better liaison for oversights and misunderstandings since OPS does not work

speeding down Ridge over the 25 mph limit

Loitering and concerns at J&K Rogers Pantry

DUIs and the dumpster crasher at Rogers and Touhy fork. Any way to better protect bldg at Touhy and Ridge?

Drinking and trashing of Pottawotomie Park on weekends; any options?

Any other concerns? Post before Thursday!

Anyone want to hit the Lamp Post afterward?

Monday, July 16, 2007

DevCorp Mural Dropping; Local Proposals, Anyone?


For those who have not read the Broken Heart, apparently DevCorp suddenly had this brilliant idea. It would encourage what appeared as some to be an Afrocentric mural in one of the more blighted viaducts. The mural was to be allegedly created and designed by artists and children from other areas of the city. Some claim that the work ignores the message of "diversity" that many neighbors hold near and dear.


A valid point is that there are likely a lot of kids who want both recognition and praise in our community. They see these murals day in and day out, because they live here. Giving them a chance to admire their own work is a good idea. Armstrong, Gale, Jordan, Sullivan or some other local school should get a chance to help design and re-do the mural just east of Pottawatomie Park, as an example. That is all. Any objections?

I am not suggesting that all murals be products of RP artists or children. However, I think that 'Deadcorpse' could have solicited ideas rather than dropping this brilliant conclusion of theirs on locals foreheads. What appears to some as poorly announced knee jerk projects feels like the Chinese Water torture dripping suddenly, slowly, and uncontrollably.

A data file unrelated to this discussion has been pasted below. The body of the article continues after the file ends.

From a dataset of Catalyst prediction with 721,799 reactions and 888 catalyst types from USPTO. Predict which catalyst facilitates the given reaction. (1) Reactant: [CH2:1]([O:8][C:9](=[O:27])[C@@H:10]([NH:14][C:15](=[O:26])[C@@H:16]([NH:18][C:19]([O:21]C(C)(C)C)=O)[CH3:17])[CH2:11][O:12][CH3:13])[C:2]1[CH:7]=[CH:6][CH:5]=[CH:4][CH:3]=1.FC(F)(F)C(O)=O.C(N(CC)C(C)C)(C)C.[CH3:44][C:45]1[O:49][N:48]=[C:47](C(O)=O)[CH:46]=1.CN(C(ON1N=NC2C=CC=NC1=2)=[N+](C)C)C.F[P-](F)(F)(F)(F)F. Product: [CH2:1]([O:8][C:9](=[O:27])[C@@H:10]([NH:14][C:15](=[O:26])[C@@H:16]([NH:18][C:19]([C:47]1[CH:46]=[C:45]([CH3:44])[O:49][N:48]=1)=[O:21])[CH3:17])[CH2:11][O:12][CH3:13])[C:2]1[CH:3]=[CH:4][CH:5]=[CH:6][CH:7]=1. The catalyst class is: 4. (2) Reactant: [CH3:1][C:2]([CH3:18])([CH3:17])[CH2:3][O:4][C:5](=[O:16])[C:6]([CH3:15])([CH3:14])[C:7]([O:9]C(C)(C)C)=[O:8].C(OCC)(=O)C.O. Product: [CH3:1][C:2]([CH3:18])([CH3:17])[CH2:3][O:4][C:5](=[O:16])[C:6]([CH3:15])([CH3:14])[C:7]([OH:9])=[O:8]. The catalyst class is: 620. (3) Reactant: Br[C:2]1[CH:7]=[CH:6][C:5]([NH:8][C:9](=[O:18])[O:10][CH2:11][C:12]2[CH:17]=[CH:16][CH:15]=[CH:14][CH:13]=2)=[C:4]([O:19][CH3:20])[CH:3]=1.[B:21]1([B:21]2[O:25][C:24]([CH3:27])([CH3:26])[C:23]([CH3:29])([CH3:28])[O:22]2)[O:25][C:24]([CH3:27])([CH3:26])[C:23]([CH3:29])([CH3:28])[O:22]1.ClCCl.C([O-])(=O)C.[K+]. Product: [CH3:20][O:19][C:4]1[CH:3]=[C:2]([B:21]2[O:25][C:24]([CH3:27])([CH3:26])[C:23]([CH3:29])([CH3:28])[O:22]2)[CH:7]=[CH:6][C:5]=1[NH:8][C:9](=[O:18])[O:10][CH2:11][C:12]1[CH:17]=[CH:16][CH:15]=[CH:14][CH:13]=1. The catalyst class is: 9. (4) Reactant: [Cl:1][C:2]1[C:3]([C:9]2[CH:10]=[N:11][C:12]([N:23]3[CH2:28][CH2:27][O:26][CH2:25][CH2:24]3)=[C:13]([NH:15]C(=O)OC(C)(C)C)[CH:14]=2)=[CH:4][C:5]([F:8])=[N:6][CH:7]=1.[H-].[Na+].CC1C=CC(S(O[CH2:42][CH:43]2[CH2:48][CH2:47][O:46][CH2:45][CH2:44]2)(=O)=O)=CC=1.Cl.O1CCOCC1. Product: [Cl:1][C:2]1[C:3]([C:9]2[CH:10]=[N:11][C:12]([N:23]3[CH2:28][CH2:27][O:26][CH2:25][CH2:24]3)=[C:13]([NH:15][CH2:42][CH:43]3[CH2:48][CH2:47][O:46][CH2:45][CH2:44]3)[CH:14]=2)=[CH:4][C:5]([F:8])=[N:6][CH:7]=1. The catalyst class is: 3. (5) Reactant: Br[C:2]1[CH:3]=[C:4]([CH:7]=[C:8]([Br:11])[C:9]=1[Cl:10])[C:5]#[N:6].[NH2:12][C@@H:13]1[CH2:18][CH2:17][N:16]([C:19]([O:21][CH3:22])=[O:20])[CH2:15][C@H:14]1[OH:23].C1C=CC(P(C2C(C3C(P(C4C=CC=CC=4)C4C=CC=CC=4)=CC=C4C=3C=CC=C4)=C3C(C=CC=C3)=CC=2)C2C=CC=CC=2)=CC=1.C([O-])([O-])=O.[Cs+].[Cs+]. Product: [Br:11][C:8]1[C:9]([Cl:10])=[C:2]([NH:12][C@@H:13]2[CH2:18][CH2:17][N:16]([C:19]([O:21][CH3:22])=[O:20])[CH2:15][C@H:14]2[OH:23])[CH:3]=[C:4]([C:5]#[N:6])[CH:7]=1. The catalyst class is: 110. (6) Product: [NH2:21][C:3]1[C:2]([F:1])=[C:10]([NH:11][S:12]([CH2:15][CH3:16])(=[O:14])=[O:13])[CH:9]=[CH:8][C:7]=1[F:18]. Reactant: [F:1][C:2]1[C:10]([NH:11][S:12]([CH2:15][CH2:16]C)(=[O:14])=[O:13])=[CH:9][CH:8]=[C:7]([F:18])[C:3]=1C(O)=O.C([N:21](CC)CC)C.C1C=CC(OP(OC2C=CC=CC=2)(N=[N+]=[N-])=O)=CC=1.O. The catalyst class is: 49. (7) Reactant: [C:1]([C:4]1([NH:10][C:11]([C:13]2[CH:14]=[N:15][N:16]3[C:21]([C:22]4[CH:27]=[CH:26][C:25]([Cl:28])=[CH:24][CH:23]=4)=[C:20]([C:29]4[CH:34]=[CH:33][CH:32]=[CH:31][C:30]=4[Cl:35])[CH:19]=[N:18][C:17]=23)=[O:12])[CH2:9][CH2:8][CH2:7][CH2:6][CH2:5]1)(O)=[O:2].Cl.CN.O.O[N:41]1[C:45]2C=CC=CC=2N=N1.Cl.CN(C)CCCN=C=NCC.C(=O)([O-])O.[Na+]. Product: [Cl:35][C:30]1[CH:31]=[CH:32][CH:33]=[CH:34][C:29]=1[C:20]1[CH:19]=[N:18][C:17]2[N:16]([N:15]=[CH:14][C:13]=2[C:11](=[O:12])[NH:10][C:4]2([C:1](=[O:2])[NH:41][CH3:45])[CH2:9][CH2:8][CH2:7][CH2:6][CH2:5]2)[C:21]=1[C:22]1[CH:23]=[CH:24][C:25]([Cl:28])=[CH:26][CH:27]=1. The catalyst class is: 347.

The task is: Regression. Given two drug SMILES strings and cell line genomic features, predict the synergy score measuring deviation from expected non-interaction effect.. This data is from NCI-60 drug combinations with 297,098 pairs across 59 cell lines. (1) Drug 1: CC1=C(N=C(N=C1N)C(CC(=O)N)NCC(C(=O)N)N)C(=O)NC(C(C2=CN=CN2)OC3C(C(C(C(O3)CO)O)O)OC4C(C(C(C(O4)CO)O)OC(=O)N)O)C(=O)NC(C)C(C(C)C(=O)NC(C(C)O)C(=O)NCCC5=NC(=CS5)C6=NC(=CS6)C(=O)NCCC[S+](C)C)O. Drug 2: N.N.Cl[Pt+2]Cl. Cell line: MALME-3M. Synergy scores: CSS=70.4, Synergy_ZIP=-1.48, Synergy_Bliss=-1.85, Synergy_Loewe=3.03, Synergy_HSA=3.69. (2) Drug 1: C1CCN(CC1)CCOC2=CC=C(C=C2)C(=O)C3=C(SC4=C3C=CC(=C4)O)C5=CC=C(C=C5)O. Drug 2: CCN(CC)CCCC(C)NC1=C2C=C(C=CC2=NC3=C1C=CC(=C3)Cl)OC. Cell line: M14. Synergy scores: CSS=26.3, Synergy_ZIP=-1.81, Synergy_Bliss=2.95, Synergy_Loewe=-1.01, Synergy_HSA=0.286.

The meeting and a mural is made to appear as a done deal. Perhaps, some regularly maintained, calm less than busy walls are not such a bad idea either! Will Moore or Streets and San pull out the paint to make the pigeon plastered peeling painted walls a more inspiring yet acceptable solid color? When murals peel they just don't look that attractive, anymore.

Sunday, July 15, 2007

Jay Medicar@7204 N. Rogers, Mitzvah unfufilled?

The Jay Medicar garage at 7204 N. Rogers used to house Pulse Ambulances. Now, the building is nearly a graveyard by comparison. During the week, the garage doors periodically stay open. As the neighbors know, the Jay Medicar parkway is full of garbage and rising weeds. The seed pods open and exact their toll on neighborhood yards for blocks. Those who walks or jogs the north side walk of North Rogers know that it is a mess that invites an allergic reaction or criticism.

The building hosts two video cameras that focus on the weeds and garbage below. A sign requests that neighbors not litter, among other things. Yet, no one at Jay Medicar bothers to reasonably clean up, cut the weeds, or maintain the grass. It is likely that months, if not years, of trash remain in the weeded space between asphalt and sidewalk. Who knows how many dogs have left their business in the weedy knoll. Maybe there is forensic evidence waiting for some CSI. When will Jay Medicar respect its neighbors?
A few photos help to refresh those who pass by. This area is next to three homes, one of which looks like the owner has lost hope or found dementia in my opinion. The balcony on that home is without railing and it looks like it begs for a Chicago Building Inspector. This is disappointing, since we need more single family homes in this area. Each time a home is lost, condos or townhomes replace them. In in doing so, there are fewer parking spaces, among other disadvantages.

It seems like some want to hold onto the properties until there is no value left in the neighborhood. These examples, among others, keep me wondering, where are the building inspectors? Where is Streets and San? Where are we as neighbors? Do we expect the City to act on clarvoyance with its rendition of the Mod Squad? If they do not react, what are our options? The more who know about a situation, or begin to think about it and do something, however small, the more likely that these situation will be eliminated.